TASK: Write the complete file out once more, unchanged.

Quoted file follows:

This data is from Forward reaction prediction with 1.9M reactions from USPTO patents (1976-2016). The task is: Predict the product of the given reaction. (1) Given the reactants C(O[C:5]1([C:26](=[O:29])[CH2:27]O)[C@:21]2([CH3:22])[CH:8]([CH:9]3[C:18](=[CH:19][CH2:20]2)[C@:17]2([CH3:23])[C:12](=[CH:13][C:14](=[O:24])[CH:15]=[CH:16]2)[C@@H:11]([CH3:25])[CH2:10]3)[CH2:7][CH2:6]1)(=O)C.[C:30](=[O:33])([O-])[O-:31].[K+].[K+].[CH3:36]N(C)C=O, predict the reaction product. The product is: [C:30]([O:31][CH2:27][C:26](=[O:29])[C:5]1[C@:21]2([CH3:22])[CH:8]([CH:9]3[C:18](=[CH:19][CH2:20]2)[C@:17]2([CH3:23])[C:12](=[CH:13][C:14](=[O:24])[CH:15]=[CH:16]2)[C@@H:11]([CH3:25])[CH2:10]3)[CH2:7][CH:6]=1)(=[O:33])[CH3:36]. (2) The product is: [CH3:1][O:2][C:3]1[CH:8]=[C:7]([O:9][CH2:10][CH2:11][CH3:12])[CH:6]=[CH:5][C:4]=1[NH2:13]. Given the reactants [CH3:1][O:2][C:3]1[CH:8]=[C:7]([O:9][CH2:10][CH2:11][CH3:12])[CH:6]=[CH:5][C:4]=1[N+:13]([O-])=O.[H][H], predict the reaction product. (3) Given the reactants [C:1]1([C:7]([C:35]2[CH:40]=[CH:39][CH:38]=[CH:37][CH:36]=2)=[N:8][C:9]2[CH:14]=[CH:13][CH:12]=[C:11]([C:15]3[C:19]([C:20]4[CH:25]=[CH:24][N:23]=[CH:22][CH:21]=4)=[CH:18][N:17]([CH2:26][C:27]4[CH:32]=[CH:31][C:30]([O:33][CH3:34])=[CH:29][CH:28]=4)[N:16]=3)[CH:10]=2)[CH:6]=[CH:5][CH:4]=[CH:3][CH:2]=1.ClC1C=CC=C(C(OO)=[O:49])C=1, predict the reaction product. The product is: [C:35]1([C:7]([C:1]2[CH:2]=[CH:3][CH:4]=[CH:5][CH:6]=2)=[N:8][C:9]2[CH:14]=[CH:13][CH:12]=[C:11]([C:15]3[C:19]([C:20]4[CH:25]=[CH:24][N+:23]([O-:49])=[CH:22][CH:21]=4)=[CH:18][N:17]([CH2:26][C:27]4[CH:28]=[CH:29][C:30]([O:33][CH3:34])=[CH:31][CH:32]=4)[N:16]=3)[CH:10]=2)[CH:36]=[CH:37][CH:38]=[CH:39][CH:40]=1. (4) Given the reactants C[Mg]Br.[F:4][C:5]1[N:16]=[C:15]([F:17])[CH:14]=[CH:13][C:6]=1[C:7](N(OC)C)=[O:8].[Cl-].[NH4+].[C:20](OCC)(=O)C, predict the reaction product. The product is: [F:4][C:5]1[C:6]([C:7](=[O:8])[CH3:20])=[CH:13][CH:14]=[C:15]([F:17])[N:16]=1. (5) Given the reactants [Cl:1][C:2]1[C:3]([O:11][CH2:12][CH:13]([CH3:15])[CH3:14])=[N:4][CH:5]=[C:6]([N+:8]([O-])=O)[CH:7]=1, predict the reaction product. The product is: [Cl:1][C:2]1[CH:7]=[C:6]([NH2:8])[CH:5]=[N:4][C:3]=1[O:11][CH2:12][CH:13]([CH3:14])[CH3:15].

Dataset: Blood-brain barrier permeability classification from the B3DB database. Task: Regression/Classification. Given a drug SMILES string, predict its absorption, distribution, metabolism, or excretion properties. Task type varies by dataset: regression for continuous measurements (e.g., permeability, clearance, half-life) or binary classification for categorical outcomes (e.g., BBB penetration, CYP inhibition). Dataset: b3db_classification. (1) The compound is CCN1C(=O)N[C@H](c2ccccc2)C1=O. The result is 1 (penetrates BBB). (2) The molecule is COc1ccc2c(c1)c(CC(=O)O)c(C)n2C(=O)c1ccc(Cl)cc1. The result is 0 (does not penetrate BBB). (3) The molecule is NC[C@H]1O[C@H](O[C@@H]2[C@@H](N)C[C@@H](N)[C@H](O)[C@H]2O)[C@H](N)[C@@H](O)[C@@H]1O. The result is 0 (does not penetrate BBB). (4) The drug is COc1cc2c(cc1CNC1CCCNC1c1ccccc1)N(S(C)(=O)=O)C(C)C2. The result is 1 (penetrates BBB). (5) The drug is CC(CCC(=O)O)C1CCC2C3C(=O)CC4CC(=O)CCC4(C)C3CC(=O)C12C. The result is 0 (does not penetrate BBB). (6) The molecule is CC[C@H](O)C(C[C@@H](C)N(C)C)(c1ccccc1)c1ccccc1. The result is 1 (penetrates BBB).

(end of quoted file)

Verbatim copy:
This data is from Forward reaction prediction with 1.9M reactions from USPTO patents (1976-2016). The task is: Predict the product of the given reaction. (1) Given the reactants C(O[C:5]1([C:26](=[O:29])[CH2:27]O)[C@:21]2([CH3:22])[CH:8]([CH:9]3[C:18](=[CH:19][CH2:20]2)[C@:17]2([CH3:23])[C:12](=[CH:13][C:14](=[O:24])[CH:15]=[CH:16]2)[C@@H:11]([CH3:25])[CH2:10]3)[CH2:7][CH2:6]1)(=O)C.[C:30](=[O:33])([O-])[O-:31].[K+].[K+].[CH3:36]N(C)C=O, predict the reaction product. The product is: [C:30]([O:31][CH2:27][C:26](=[O:29])[C:5]1[C@:21]2([CH3:22])[CH:8]([CH:9]3[C:18](=[CH:19][CH2:20]2)[C@:17]2([CH3:23])[C:12](=[CH:13][C:14](=[O:24])[CH:15]=[CH:16]2)[C@@H:11]([CH3:25])[CH2:10]3)[CH2:7][CH:6]=1)(=[O:33])[CH3:36]. (2) The product is: [CH3:1][O:2][C:3]1[CH:8]=[C:7]([O:9][CH2:10][CH2:11][CH3:12])[CH:6]=[CH:5][C:4]=1[NH2:13]. Given the reactants [CH3:1][O:2][C:3]1[CH:8]=[C:7]([O:9][CH2:10][CH2:11][CH3:12])[CH:6]=[CH:5][C:4]=1[N+:13]([O-])=O.[H][H], predict the reaction product. (3) Given the reactants [C:1]1([C:7]([C:35]2[CH:40]=[CH:39][CH:38]=[CH:37][CH:36]=2)=[N:8][C:9]2[CH:14]=[CH:13][CH:12]=[C:11]([C:15]3[C:19]([C:20]4[CH:25]=[CH:24][N:23]=[CH:22][CH:21]=4)=[CH:18][N:17]([CH2:26][C:27]4[CH:32]=[CH:31][C:30]([O:33][CH3:34])=[CH:29][CH:28]=4)[N:16]=3)[CH:10]=2)[CH:6]=[CH:5][CH:4]=[CH:3][CH:2]=1.ClC1C=CC=C(C(OO)=[O:49])C=1, predict the reaction product. The product is: [C:35]1([C:7]([C:1]2[CH:2]=[CH:3][CH:4]=[CH:5][CH:6]=2)=[N:8][C:9]2[CH:14]=[CH:13][CH:12]=[C:11]([C:15]3[C:19]([C:20]4[CH:25]=[CH:24][N+:23]([O-:49])=[CH:22][CH:21]=4)=[CH:18][N:17]([CH2:26][C:27]4[CH:28]=[CH:29][C:30]([O:33][CH3:34])=[CH:31][CH:32]=4)[N:16]=3)[CH:10]=2)[CH:36]=[CH:37][CH:38]=[CH:39][CH:40]=1. (4) Given the reactants C[Mg]Br.[F:4][C:5]1[N:16]=[C:15]([F:17])[CH:14]=[CH:13][C:6]=1[C:7](N(OC)C)=[O:8].[Cl-].[NH4+].[C:20](OCC)(=O)C, predict the reaction product. The product is: [F:4][C:5]1[C:6]([C:7](=[O:8])[CH3:20])=[CH:13][CH:14]=[C:15]([F:17])[N:16]=1. (5) Given the reactants [Cl:1][C:2]1[C:3]([O:11][CH2:12][CH:13]([CH3:15])[CH3:14])=[N:4][CH:5]=[C:6]([N+:8]([O-])=O)[CH:7]=1, predict the reaction product. The product is: [Cl:1][C:2]1[CH:7]=[C:6]([NH2:8])[CH:5]=[N:4][C:3]=1[O:11][CH2:12][CH:13]([CH3:14])[CH3:15].

Dataset: Blood-brain barrier permeability classification from the B3DB database. Task: Regression/Classification. Given a drug SMILES string, predict its absorption, distribution, metabolism, or excretion properties. Task type varies by dataset: regression for continuous measurements (e.g., permeability, clearance, half-life) or binary classification for categorical outcomes (e.g., BBB penetration, CYP inhibition). Dataset: b3db_classification. (1) The compound is CCN1C(=O)N[C@H](c2ccccc2)C1=O. The result is 1 (penetrates BBB). (2) The molecule is COc1ccc2c(c1)c(CC(=O)O)c(C)n2C(=O)c1ccc(Cl)cc1. The result is 0 (does not penetrate BBB). (3) The molecule is NC[C@H]1O[C@H](O[C@@H]2[C@@H](N)C[C@@H](N)[C@H](O)[C@H]2O)[C@H](N)[C@@H](O)[C@@H]1O. The result is 0 (does not penetrate BBB). (4) The drug is COc1cc2c(cc1CNC1CCCNC1c1ccccc1)N(S(C)(=O)=O)C(C)C2. The result is 1 (penetrates BBB). (5) The drug is CC(CCC(=O)O)C1CCC2C3C(=O)CC4CC(=O)CCC4(C)C3CC(=O)C12C. The result is 0 (does not penetrate BBB). (6) The molecule is CC[C@H](O)C(C[C@@H](C)N(C)C)(c1ccccc1)c1ccccc1. The result is 1 (penetrates BBB).